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Feeling Stuck In Midlife? Two Questions To Help You Get Clear BEFORE It Happens

Hey there, friend. Have you ever been stuck, just completely stuck, in your life? You don't know what to do. You don't know where to go. You don't even know what you want, which obviously makes it hard to take an action.

That's where I've been lately with my online course. Stuck. And honestly, that's really weird for me. I generally never get this stuck for this long. So right now, I'm looking for some answers.

That's why today I'm going to tell you about my process when I'm stuck, and explain how I depend on my faith to get me through these times.

Then I'm going to leave you with a couple of questions to ask yourself so you can start thinking about your process and how you handle things when you're stuck or frustrated or discouraged.

The role my faith plays in my process

You know I'm a practicing Christian, and for me that means a lot more than just going to church on Sundays. For me, that means I have a daily, ongoing relationship with God.

I consult him every day. I read the Bible. I pray. I meditate. I journal. And all these things aren't just to learn more about me. They're also to learn more about Him and what He wants for me.

When I'm stuck, my process is to pray and ask God for clarity and direction. I percolate on things. I think about them. I wait for an answer, and then I get moving -- confidently -- because I know I'm going in the right direction.

I generally throw in an exercise or two similar to the ones that I give you every week on this podcast. If I stumble across something and it feels right, I poke around at it. I look at it from different angles, and then I wait some more.

At some point I have my answer, and then I say "Eureka!," just like they do in the cartoons. (Yeah, I say it. So there.) Then I start moving and when I move, I move forward very quickly.

But this time it's been different. This time, things have felt a little off and the length of the waiting period has been much more extensive than usual. I've been thinking I need to launch this online course now but when I pray about it, I keep getting "Wait" or "Not yet."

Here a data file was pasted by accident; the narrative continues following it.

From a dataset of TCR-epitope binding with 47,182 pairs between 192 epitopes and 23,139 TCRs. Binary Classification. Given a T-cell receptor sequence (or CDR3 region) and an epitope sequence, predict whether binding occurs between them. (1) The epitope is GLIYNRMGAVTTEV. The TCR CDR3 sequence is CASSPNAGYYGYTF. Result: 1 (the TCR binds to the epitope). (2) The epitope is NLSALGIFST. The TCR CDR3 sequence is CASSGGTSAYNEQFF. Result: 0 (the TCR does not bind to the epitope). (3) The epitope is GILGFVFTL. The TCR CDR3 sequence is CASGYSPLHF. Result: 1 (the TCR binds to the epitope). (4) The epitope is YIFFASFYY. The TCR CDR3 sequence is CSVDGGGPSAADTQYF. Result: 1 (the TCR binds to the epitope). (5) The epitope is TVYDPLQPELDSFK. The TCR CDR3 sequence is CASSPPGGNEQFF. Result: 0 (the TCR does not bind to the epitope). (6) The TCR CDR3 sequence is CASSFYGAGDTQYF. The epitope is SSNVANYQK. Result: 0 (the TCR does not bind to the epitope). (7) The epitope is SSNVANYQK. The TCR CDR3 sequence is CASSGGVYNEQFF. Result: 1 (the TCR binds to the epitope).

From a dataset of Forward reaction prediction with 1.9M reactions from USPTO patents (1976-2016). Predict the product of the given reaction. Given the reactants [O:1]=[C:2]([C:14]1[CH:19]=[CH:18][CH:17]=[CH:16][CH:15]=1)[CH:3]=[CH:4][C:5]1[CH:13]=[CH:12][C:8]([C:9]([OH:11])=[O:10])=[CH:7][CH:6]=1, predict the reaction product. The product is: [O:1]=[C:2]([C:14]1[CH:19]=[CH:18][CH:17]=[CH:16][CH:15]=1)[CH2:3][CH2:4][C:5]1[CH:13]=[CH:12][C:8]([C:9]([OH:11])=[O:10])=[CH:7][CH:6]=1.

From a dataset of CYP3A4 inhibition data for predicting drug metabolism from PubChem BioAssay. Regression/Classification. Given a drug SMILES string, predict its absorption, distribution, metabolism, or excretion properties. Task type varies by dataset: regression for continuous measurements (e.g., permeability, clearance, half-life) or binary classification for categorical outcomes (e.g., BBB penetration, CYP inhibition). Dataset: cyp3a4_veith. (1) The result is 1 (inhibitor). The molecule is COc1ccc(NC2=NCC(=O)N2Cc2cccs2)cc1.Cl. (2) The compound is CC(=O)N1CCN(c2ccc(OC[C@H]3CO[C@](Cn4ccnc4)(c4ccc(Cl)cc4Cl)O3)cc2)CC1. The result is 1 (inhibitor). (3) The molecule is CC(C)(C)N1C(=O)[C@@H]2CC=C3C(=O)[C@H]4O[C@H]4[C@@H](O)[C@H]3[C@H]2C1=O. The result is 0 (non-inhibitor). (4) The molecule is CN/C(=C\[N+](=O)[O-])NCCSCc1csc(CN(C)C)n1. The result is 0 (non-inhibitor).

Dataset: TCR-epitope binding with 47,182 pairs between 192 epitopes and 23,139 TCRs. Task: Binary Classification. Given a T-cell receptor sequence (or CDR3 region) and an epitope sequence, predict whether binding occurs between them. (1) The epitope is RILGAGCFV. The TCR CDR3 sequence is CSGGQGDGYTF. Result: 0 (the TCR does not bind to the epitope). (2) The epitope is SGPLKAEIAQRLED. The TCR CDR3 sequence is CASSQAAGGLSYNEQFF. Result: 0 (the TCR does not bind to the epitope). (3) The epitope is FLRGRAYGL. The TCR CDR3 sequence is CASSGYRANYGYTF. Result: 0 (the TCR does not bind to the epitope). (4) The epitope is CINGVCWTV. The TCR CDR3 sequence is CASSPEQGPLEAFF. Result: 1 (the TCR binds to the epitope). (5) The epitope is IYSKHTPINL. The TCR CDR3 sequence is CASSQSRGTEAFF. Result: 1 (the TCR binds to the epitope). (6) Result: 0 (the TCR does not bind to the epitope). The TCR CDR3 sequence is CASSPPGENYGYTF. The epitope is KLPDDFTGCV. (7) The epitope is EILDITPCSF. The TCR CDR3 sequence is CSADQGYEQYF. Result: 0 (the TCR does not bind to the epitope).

That frustrates me. I get ticked off with all of these delays. I want to go now, but God is telling me to wait just a little longer. So on one level, I feel like I'm struggling, like I should have an answer by now.

But on a different level, on a higher level, I know I'm exactly where I need to be, right now in this moment. That's one of the beautiful things about having a direct relationship with God and talking to Him regularly.

When someone says, "Hey, I heard God's voice," or "God spoke to me," some folks scoff or think you're a little "cuckoo for Cocoa Puffs."

But here's the reality: The more you chat with Him, the more easily you recognize His voice.

I once heard this described like this:

Let's say you and I meet, then I call you on the phone once a week for an entire month.

Week 1: I'm say, "Hi, this is Michelle Zavala. We met at dinner on Thursday. Since you were new in town, I gave you the names of a couple of restaurants to try." You'll probably respond, "Oh, yes, I remember. How are you?" And then we'll start talking.

Week 2: The next week I call you and say, "Hey, this is Michelle Zavala. How are you doing?" And you know who it is because you remember me.

Week 3: I'll call you and say, "Hey, this is Michelle," and we'll start talking immediately because we're getting used to each other. We're getting more comfortable in our conversations.

Week 4: This time, when you answer the phone I'll simply say, "Hi." You immediately recognize my voice and know who I am. We start talking right away, excited to catch up with each other.